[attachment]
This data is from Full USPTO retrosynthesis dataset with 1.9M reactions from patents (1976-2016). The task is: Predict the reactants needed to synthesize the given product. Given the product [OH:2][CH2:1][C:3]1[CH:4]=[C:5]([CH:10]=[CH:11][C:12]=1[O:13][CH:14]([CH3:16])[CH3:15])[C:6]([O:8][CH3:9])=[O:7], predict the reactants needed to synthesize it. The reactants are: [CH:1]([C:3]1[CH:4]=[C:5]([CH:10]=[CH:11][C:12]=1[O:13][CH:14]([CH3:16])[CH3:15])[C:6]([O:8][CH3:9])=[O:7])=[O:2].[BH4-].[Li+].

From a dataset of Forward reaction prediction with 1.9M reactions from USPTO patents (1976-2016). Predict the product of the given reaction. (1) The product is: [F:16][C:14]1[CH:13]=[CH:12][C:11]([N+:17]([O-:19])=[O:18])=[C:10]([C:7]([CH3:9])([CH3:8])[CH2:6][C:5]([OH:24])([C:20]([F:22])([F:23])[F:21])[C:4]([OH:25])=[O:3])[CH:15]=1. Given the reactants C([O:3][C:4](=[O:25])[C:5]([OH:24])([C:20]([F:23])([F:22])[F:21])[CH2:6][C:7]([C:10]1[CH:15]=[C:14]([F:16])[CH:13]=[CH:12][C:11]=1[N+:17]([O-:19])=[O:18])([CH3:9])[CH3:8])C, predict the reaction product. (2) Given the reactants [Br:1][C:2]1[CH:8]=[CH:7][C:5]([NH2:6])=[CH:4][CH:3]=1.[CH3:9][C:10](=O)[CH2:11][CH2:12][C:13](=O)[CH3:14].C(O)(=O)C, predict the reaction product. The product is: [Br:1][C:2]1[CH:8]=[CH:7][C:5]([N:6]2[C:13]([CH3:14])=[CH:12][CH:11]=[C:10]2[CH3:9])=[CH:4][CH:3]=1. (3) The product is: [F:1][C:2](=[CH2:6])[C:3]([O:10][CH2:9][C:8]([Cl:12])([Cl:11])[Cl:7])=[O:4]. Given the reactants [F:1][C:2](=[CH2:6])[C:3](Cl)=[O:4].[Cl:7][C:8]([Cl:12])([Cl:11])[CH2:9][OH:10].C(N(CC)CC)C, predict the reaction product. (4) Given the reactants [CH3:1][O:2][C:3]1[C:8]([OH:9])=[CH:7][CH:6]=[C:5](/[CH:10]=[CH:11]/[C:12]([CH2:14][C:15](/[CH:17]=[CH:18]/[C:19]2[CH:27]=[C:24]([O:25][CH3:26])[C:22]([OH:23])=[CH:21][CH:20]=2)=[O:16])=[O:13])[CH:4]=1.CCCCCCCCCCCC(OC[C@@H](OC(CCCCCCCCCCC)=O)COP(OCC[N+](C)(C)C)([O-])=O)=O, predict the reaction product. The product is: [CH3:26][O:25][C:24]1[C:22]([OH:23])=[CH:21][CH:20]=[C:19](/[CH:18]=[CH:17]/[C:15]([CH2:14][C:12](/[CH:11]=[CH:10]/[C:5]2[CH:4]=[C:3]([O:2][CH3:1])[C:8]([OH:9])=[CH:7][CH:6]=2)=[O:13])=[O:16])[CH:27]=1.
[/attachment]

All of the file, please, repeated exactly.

This data is from Full USPTO retrosynthesis dataset with 1.9M reactions from patents (1976-2016). The task is: Predict the reactants needed to synthesize the given product. Given the product [OH:2][CH2:1][C:3]1[CH:4]=[C:5]([CH:10]=[CH:11][C:12]=1[O:13][CH:14]([CH3:16])[CH3:15])[C:6]([O:8][CH3:9])=[O:7], predict the reactants needed to synthesize it. The reactants are: [CH:1]([C:3]1[CH:4]=[C:5]([CH:10]=[CH:11][C:12]=1[O:13][CH:14]([CH3:16])[CH3:15])[C:6]([O:8][CH3:9])=[O:7])=[O:2].[BH4-].[Li+].

From a dataset of Forward reaction prediction with 1.9M reactions from USPTO patents (1976-2016). Predict the product of the given reaction. (1) The product is: [F:16][C:14]1[CH:13]=[CH:12][C:11]([N+:17]([O-:19])=[O:18])=[C:10]([C:7]([CH3:9])([CH3:8])[CH2:6][C:5]([OH:24])([C:20]([F:22])([F:23])[F:21])[C:4]([OH:25])=[O:3])[CH:15]=1. Given the reactants C([O:3][C:4](=[O:25])[C:5]([OH:24])([C:20]([F:23])([F:22])[F:21])[CH2:6][C:7]([C:10]1[CH:15]=[C:14]([F:16])[CH:13]=[CH:12][C:11]=1[N+:17]([O-:19])=[O:18])([CH3:9])[CH3:8])C, predict the reaction product. (2) Given the reactants [Br:1][C:2]1[CH:8]=[CH:7][C:5]([NH2:6])=[CH:4][CH:3]=1.[CH3:9][C:10](=O)[CH2:11][CH2:12][C:13](=O)[CH3:14].C(O)(=O)C, predict the reaction product. The product is: [Br:1][C:2]1[CH:8]=[CH:7][C:5]([N:6]2[C:13]([CH3:14])=[CH:12][CH:11]=[C:10]2[CH3:9])=[CH:4][CH:3]=1. (3) The product is: [F:1][C:2](=[CH2:6])[C:3]([O:10][CH2:9][C:8]([Cl:12])([Cl:11])[Cl:7])=[O:4]. Given the reactants [F:1][C:2](=[CH2:6])[C:3](Cl)=[O:4].[Cl:7][C:8]([Cl:12])([Cl:11])[CH2:9][OH:10].C(N(CC)CC)C, predict the reaction product. (4) Given the reactants [CH3:1][O:2][C:3]1[C:8]([OH:9])=[CH:7][CH:6]=[C:5](/[CH:10]=[CH:11]/[C:12]([CH2:14][C:15](/[CH:17]=[CH:18]/[C:19]2[CH:27]=[C:24]([O:25][CH3:26])[C:22]([OH:23])=[CH:21][CH:20]=2)=[O:16])=[O:13])[CH:4]=1.CCCCCCCCCCCC(OC[C@@H](OC(CCCCCCCCCCC)=O)COP(OCC[N+](C)(C)C)([O-])=O)=O, predict the reaction product. The product is: [CH3:26][O:25][C:24]1[C:22]([OH:23])=[CH:21][CH:20]=[C:19](/[CH:18]=[CH:17]/[C:15]([CH2:14][C:12](/[CH:11]=[CH:10]/[C:5]2[CH:4]=[C:3]([O:2][CH3:1])[C:8]([OH:9])=[CH:7][CH:6]=2)=[O:13])=[O:16])[CH:27]=1.